The vast majority of Americans recognize sex-selection abortion for the loathsome practice that it is. A recent poll found that 77 percent of Americans oppose abortions sought strictly because the parent(s) don’t like the gender of the unborn child. It’s rare, in our nation divided down the middle on so many issues, to achieve that degree of unity.
For that reason, Republicans in the U.S. House have the wind at their backs as they take a vote on the Prenatal Nondescrimination Act, scheduled for today. The bill would subject abortionists who perform sex-selection abortions to fine and imprisonment for up to five years. Organizations — such as Planned Parenthood — that perform such abortions would forfeit federal funding under the proposal. Women who seek the abortions would be exempt from prosecution.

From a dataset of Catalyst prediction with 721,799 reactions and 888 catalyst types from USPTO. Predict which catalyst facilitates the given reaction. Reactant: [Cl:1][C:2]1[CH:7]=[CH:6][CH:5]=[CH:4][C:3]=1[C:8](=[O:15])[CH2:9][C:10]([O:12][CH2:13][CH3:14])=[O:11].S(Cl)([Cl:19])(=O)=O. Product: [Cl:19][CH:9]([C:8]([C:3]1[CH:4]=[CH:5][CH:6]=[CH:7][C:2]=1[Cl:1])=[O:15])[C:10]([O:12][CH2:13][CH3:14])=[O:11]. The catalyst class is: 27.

Having a debate over sex-selection abortion is important because it exposes core weaknesses in pro-choice philosophy. As I wrote in December, pro-choice ideology claims to place the highest value on women and womanhood. Yet they are forced to accept, as both moral and legal, the aborting of an unborn baby strictly because she is female. To do anything less would violate their core beliefs about the un-personhood of the fetus and the absolute autonomy of the parents (specifically, the mother) in deciding whether to terminate the unborn life.
The effort is likely to die in the U.S. Senate, but kudos to a cadre of courageous Republicans (chief among them Rep. Trent Franks of Arizona) for furthering the debate on ending this evil practice.
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